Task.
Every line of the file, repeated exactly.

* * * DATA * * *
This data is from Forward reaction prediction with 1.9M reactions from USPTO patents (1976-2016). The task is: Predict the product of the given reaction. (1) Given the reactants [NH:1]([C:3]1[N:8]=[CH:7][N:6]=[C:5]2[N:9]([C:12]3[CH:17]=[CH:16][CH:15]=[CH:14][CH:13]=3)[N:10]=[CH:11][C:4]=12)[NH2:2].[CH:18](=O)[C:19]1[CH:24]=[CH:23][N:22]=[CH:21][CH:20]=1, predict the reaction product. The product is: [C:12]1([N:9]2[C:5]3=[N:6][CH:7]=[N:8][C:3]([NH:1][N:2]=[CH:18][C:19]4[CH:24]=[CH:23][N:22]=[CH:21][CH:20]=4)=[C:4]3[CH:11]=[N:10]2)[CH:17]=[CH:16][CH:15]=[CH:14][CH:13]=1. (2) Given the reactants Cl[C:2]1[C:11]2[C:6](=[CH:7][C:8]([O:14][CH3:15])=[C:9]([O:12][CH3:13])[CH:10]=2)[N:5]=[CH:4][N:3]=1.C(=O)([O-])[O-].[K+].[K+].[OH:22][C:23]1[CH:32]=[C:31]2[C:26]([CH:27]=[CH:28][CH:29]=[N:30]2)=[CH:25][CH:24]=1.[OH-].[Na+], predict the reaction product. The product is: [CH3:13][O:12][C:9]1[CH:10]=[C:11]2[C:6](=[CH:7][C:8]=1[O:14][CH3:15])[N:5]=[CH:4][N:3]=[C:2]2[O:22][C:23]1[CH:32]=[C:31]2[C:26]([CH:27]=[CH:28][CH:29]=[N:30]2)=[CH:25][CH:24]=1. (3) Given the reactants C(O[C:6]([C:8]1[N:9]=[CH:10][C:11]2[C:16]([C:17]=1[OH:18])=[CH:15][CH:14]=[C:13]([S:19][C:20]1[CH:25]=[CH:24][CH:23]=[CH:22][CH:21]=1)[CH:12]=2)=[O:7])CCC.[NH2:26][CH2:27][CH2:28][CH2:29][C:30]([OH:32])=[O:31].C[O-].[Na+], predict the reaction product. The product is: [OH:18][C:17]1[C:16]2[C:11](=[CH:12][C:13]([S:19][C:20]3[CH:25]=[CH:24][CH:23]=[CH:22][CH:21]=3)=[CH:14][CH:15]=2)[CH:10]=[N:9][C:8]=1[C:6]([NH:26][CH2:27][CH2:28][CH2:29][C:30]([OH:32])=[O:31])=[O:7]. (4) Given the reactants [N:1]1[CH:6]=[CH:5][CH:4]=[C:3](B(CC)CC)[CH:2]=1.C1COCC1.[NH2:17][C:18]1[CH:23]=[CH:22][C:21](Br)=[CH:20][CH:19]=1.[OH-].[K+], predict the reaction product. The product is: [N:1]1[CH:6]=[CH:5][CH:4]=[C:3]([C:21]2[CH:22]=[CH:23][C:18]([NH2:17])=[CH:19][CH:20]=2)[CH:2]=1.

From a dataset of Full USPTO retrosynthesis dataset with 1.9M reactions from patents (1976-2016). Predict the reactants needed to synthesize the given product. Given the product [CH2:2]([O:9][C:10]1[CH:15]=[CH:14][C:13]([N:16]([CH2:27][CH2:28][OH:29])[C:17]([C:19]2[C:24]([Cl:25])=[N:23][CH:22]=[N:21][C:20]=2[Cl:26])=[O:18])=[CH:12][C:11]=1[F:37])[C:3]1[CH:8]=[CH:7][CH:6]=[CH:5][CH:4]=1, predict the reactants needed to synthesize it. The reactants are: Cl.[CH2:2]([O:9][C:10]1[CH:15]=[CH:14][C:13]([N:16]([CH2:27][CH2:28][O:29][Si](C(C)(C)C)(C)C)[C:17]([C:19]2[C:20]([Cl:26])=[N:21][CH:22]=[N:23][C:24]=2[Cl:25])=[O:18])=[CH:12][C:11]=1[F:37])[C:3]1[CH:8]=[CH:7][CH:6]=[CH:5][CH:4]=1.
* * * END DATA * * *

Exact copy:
This data is from Forward reaction prediction with 1.9M reactions from USPTO patents (1976-2016). The task is: Predict the product of the given reaction. (1) Given the reactants [NH:1]([C:3]1[N:8]=[CH:7][N:6]=[C:5]2[N:9]([C:12]3[CH:17]=[CH:16][CH:15]=[CH:14][CH:13]=3)[N:10]=[CH:11][C:4]=12)[NH2:2].[CH:18](=O)[C:19]1[CH:24]=[CH:23][N:22]=[CH:21][CH:20]=1, predict the reaction product. The product is: [C:12]1([N:9]2[C:5]3=[N:6][CH:7]=[N:8][C:3]([NH:1][N:2]=[CH:18][C:19]4[CH:24]=[CH:23][N:22]=[CH:21][CH:20]=4)=[C:4]3[CH:11]=[N:10]2)[CH:17]=[CH:16][CH:15]=[CH:14][CH:13]=1. (2) Given the reactants Cl[C:2]1[C:11]2[C:6](=[CH:7][C:8]([O:14][CH3:15])=[C:9]([O:12][CH3:13])[CH:10]=2)[N:5]=[CH:4][N:3]=1.C(=O)([O-])[O-].[K+].[K+].[OH:22][C:23]1[CH:32]=[C:31]2[C:26]([CH:27]=[CH:28][CH:29]=[N:30]2)=[CH:25][CH:24]=1.[OH-].[Na+], predict the reaction product. The product is: [CH3:13][O:12][C:9]1[CH:10]=[C:11]2[C:6](=[CH:7][C:8]=1[O:14][CH3:15])[N:5]=[CH:4][N:3]=[C:2]2[O:22][C:23]1[CH:32]=[C:31]2[C:26]([CH:27]=[CH:28][CH:29]=[N:30]2)=[CH:25][CH:24]=1. (3) Given the reactants C(O[C:6]([C:8]1[N:9]=[CH:10][C:11]2[C:16]([C:17]=1[OH:18])=[CH:15][CH:14]=[C:13]([S:19][C:20]1[CH:25]=[CH:24][CH:23]=[CH:22][CH:21]=1)[CH:12]=2)=[O:7])CCC.[NH2:26][CH2:27][CH2:28][CH2:29][C:30]([OH:32])=[O:31].C[O-].[Na+], predict the reaction product. The product is: [OH:18][C:17]1[C:16]2[C:11](=[CH:12][C:13]([S:19][C:20]3[CH:25]=[CH:24][CH:23]=[CH:22][CH:21]=3)=[CH:14][CH:15]=2)[CH:10]=[N:9][C:8]=1[C:6]([NH:26][CH2:27][CH2:28][CH2:29][C:30]([OH:32])=[O:31])=[O:7]. (4) Given the reactants [N:1]1[CH:6]=[CH:5][CH:4]=[C:3](B(CC)CC)[CH:2]=1.C1COCC1.[NH2:17][C:18]1[CH:23]=[CH:22][C:21](Br)=[CH:20][CH:19]=1.[OH-].[K+], predict the reaction product. The product is: [N:1]1[CH:6]=[CH:5][CH:4]=[C:3]([C:21]2[CH:22]=[CH:23][C:18]([NH2:17])=[CH:19][CH:20]=2)[CH:2]=1.

From a dataset of Full USPTO retrosynthesis dataset with 1.9M reactions from patents (1976-2016). Predict the reactants needed to synthesize the given product. Given the product [CH2:2]([O:9][C:10]1[CH:15]=[CH:14][C:13]([N:16]([CH2:27][CH2:28][OH:29])[C:17]([C:19]2[C:24]([Cl:25])=[N:23][CH:22]=[N:21][C:20]=2[Cl:26])=[O:18])=[CH:12][C:11]=1[F:37])[C:3]1[CH:8]=[CH:7][CH:6]=[CH:5][CH:4]=1, predict the reactants needed to synthesize it. The reactants are: Cl.[CH2:2]([O:9][C:10]1[CH:15]=[CH:14][C:13]([N:16]([CH2:27][CH2:28][O:29][Si](C(C)(C)C)(C)C)[C:17]([C:19]2[C:20]([Cl:26])=[N:21][CH:22]=[N:23][C:24]=2[Cl:25])=[O:18])=[CH:12][C:11]=1[F:37])[C:3]1[CH:8]=[CH:7][CH:6]=[CH:5][CH:4]=1.